Both the Democrats and Republicans are to blame for this. But, under Biden, the US returned to the Paris accord, passed a climate legislation, set ambitious domestic targets, pushed multilateral development banks (MDBs) to expand their remit to include the climate crisis, and made at least tokenistic noises about its responsibility. Trump will do none of the above, and just like his first term when he walked out of the Paris accord, pretend that climate isn’t his problem at all.

It would be tempting for India to think that this will help reduce the pressure that Delhi encounters from the West on climate issues. But that is myopic. Climate is a global problem. The US has played a big role in creating this problem. But there is also no solution without the US. Trump’s approach will worsen the climate crisis. It will allow China to both position itself as a responsible climate power and continue its dominance over green technologies. It will cripple MDBs such as the World Bank working on climate. It will disincentivise American private capital from investing. And it will leave countries that have been promised climate finance with even fewer options.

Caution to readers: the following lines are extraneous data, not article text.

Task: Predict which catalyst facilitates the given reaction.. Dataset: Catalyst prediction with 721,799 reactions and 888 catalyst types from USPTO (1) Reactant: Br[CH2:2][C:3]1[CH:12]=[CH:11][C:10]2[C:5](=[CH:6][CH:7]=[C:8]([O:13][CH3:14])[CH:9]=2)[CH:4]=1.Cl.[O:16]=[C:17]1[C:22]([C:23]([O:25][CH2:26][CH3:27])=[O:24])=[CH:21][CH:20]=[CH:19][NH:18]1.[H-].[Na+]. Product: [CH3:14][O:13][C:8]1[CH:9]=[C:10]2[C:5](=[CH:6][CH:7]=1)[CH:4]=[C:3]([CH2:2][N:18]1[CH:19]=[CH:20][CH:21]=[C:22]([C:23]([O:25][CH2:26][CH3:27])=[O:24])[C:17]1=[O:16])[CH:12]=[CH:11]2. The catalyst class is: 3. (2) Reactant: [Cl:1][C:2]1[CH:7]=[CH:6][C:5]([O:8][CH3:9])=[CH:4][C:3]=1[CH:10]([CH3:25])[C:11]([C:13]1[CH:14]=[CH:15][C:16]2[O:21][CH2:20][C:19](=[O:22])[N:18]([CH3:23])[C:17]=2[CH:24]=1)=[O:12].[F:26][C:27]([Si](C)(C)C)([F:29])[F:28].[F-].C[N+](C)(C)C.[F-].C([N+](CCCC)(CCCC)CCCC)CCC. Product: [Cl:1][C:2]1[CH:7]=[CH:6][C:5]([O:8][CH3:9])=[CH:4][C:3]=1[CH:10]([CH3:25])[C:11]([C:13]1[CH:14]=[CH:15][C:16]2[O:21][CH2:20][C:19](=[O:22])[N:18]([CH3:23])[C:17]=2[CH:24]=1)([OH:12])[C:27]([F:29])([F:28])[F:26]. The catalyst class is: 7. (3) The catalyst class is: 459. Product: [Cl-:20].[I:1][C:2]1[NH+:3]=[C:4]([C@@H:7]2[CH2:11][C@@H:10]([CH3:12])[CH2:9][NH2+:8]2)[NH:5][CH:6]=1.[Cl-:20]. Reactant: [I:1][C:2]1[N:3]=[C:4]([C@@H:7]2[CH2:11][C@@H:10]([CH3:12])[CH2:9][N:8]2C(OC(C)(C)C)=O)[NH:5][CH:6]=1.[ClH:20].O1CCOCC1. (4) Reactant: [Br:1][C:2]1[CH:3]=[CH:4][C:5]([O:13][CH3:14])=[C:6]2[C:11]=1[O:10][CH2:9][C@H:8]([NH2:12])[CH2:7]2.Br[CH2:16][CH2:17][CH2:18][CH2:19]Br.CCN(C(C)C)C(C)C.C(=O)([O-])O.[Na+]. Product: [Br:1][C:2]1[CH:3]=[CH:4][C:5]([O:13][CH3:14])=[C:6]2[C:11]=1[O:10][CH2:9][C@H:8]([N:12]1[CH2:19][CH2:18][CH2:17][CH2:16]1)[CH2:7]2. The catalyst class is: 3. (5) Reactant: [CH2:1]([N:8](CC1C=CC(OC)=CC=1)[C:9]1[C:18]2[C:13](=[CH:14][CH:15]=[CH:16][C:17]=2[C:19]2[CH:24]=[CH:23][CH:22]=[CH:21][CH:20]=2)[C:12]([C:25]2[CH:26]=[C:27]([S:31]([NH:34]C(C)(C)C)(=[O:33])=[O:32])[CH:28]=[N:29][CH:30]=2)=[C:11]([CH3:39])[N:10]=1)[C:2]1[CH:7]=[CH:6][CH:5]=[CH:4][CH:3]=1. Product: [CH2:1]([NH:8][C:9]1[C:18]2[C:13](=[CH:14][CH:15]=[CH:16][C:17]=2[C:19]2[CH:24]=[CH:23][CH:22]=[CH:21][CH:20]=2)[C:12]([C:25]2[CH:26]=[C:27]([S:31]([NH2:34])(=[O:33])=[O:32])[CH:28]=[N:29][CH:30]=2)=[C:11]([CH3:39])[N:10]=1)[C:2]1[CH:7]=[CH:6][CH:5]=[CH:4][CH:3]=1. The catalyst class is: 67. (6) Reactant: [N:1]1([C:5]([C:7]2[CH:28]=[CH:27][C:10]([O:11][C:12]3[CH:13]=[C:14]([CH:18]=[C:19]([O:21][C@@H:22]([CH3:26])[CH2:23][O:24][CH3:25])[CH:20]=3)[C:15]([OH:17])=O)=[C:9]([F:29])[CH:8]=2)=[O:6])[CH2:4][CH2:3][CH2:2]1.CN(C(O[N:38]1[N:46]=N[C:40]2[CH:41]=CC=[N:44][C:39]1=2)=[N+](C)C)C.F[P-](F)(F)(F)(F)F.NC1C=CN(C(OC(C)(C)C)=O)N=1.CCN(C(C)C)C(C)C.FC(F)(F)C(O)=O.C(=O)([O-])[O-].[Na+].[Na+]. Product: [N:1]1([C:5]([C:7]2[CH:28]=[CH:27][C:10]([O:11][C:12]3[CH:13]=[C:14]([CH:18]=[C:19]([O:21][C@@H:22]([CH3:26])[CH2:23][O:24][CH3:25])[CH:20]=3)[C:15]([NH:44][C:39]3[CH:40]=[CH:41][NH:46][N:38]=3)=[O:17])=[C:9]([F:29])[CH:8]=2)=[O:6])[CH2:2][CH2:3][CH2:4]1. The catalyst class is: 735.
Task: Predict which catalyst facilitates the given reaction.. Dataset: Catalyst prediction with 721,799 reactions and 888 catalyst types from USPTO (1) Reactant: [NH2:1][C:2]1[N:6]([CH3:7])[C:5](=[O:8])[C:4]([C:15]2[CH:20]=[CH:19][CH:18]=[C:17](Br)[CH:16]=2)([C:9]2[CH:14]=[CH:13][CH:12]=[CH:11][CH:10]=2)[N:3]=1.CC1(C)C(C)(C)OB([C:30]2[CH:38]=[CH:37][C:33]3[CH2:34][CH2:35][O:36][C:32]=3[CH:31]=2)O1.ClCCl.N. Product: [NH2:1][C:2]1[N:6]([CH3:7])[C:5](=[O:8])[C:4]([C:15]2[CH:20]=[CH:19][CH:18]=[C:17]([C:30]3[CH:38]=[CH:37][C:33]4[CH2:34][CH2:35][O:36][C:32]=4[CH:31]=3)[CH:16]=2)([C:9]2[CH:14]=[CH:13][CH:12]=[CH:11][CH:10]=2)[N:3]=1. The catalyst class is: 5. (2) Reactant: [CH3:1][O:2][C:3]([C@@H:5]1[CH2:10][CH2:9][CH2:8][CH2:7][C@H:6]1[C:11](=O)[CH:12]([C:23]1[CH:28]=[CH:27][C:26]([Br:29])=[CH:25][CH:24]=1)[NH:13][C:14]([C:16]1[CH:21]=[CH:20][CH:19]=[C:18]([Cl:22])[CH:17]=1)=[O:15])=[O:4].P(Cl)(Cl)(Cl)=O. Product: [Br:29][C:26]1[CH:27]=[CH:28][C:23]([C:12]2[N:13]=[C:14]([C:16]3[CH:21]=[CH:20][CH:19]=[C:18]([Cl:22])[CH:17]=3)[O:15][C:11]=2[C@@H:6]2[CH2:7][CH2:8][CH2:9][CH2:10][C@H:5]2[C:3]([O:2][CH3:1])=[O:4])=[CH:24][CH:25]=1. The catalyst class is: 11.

Two, democracy. America is a flawed democracy in many respects. Take its judiciary that combines the worst of two worlds. Judges, due to the permanence of their tenure, have zero accountability; judges, due to their executive-nominated and legislative-confirmed appointment process, are totally partisan and ideologically driven. This has created a thoroughly compromised branch of government that is limitless in its power while being beholden to ideological patrons. Or take the American electoral system that, unusually for a presidential form, has no correlation between popular vote and outcome. It allows politicians to gerrymander electoral constituencies. It allows for a corrupt politics-big donor nexus to thrive due to a flawed political financing regime. And, after 2020, even though the election was fair, half the country questions the legitimacy of the electoral process and even the peaceful transfer of power is uncertain.